There is an awkward exchange of greetings and the Craigslist user–a young woman much like Emma–unceremoniously presents her with the little bedside table, made of flimsy plywood and seafoam-green fabric and just light enough, Emma thinks, to carry back to the station. However, having seriously overestimated both her strength and her stamina, she is forced to stop a few times on her return, huffing and puffing under the street lights that are now blinking on. She ducks into a drugstore, bedside table and all, to buy a bottle of sour-tasting, violet-colored sports drink, and chugs it in the shade of the store’s awning.

Even in the evening, summer is woundingly hot, and her undershirt sticks to her skin as closely and as suffocatingly as glossy protective shrink-wrapping. Around her, commuters are walking the last mile home, and the air buzzes with snippets of phone calls and crows cawing. She wipes her mouth and tucks the bottle into her bag. As she looks about her, she spots the cloud again. It feels closer now, somehow, as well as larger and more beautiful. Dominating the darkening sky, it moves, serenely, entrancingly, like a carnation-pink whale swimming in the bluest waters. Emma smiles, saturated in the feeling of wonder that only the natural world’s sudden, unexpected pleasures can provide.

She goes to pick up the dresser again but, as she heaves it up into her arms, she notices something strange and new. An alleyway spirals perpendicularly from the main road where she stands, and, at its end, a soft, strange light flickers. Maybe it’s the cloud, its cool-toned shadow casting far into her mind, leaving her drunken, mystified, sopoforic, and all too eager to participate in the world’s hidden secrets, but she is instantly, overwhelming fascinated. She quickly tucks the chest of drawers against the wall of a nearby apartment building where it can remain temporarily undisturbed, and sets out to investigate the source of the light.


Fons et Origo

I sit in the bathtub with my hair braided into a loop and pinned to my head. In two weeks, Strawberry and I will be moving out of the dorm and into our first real place together. Now, when I run errands, I try to be intentional about where I look. This neighborhood will soon become another silvery scale in my armor, another scalloped edge in the closed book of my past, and, before I go, I want to notice everything.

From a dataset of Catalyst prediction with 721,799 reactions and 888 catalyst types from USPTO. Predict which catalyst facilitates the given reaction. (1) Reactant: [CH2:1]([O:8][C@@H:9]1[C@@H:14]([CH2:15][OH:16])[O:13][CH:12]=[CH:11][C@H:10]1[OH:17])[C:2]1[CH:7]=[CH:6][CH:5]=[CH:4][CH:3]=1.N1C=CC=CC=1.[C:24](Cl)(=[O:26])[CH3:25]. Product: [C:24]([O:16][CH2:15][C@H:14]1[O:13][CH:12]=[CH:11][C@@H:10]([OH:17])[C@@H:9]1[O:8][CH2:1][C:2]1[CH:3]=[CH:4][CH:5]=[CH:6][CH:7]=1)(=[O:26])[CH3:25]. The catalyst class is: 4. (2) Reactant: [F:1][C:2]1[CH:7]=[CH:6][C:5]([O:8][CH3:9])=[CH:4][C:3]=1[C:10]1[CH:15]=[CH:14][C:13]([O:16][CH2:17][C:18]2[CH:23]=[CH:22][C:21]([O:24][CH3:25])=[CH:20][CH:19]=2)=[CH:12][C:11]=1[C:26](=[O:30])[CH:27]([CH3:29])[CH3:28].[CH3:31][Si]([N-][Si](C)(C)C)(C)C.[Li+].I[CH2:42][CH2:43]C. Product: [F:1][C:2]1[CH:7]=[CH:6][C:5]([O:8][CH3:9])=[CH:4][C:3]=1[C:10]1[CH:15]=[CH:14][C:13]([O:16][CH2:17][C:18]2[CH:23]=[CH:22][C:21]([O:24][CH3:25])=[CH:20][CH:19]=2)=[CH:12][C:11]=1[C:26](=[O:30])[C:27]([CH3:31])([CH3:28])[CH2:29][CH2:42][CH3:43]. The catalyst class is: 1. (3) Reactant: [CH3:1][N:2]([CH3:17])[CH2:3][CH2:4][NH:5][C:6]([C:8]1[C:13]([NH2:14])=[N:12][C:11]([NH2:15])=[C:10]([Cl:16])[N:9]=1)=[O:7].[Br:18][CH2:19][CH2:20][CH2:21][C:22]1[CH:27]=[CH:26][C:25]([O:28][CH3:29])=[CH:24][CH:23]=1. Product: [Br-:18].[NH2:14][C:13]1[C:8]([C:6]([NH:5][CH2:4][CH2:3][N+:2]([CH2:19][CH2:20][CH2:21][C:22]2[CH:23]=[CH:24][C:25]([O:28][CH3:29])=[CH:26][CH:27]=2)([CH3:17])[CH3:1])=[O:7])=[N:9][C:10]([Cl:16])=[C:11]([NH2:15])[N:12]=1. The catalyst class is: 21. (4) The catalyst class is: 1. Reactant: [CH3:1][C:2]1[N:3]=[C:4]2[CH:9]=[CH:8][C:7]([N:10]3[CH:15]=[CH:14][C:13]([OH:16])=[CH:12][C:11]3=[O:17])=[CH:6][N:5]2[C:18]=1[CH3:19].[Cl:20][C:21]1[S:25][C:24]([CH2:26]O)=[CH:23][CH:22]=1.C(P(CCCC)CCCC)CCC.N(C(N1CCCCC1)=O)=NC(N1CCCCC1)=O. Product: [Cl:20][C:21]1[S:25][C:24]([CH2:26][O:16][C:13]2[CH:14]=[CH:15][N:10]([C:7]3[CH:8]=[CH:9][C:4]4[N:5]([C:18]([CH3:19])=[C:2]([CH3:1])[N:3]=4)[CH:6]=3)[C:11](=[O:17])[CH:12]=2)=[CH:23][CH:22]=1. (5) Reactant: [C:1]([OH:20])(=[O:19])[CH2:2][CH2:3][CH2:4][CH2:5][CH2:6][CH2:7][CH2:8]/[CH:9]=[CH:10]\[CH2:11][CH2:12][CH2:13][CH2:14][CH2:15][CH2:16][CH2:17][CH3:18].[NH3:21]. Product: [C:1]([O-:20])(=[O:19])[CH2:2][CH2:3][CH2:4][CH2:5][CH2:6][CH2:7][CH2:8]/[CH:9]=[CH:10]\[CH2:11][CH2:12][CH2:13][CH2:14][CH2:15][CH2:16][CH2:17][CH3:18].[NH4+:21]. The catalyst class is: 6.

The ginkgo leaves like tiny open fans, the setting sun herniating over chrome buildings in a torrent of blue, pink, and orange. The corner greengrocer with its plywood walls and gold-and-purple stacks of fermented radishes and pitted plums. Moving downhill through the red, saturated air, my breath hot inside an ice-blue surgical mask. Eyes darting. The butcher’s display. Styrofoam trays of eggs and dangling cuts of meat (I stare, disgusted and mesmerized, at the florid fat swirls surrounded by ribbed tissue, swaying on a hook: the colors and textures remind me of a ruffled cream-and-crimson underskirt in a Rococo-era painting). The dilapidated double doors leading to the dormitory’s underground passage. The old cork bulletin board with its evolving sequence of neatly-typed notices about the pandemic. The dark mouth of a sprawling garden.

Jumping across stepping stones. Climbing up a ladder and then sliding down several rungs. A cicada struggling on its back. The perennially empty flower store with the striking, blue-veined blown-glass vase in the window. Rain smacking the pavement with the flat of its hand. Waking up fully rested and clear-eyed, like a woman newly escaped from an enchantment. A stray phrase catching on an edge of my mind like unraveled thread on a thorn.

Sarushima Summer

Every year, during the summer months, I develop a taste for pickled fruit and vegetables. I eat pickled plums in bowls of rice: they are round, soft, and purple-red, like gluey, zombified eyes. I buy trays of kimchi from the supermarket: lasagna-like layers of briny cabbage and chili spice. I think longingly of my year in south India, during which time I ate pounds upon pounds of chunky, fragrant Andhra-style mango aachar. Though I’ve always had a sweet tooth, sourness manages to linger more indelibly on my palate and in my gustatory memories. It makes me wonder what types of sensory experiences overpower others in my mind, and quickly I draw up a classification: Darkness over brightness, sharpness over softness, silence over sound, foul and fecal over faint and flowery. I don’t enjoy many of these experiences, but they resonate deeply enough to end up splashing onto the timeline of my life. When I recall a day I’ll fill it in with its strongest sensory impressions, as though possessed by a single-minded algorithm designed to prioritize attention-grabbing content. But that is likely too simplistic; maybe what I consciously remember is not all that has left its mark on me. I have never been the best curator of my own feelings and memories.

I think of my life immersed in brine, or preserved in resin. I think of my life as a terrarium: A miniature, individualized world encased in a glass globe, featuring a mismatched assortment of color palettes, textures, and shapes. Clay figurines of friends and family cast into different poses. Striped-and-spotted flora and fauna rustling in the underbrush. Decorations handmade out of styrofoam, yarn, and tinfoil hanging from the ceiling like Christmas ornaments. A fully formed climate system inside, defined by cloudbursts punctured by glossy sunlight. All of this hidden underneath a thick veil of vines, because I’ve always been secretive.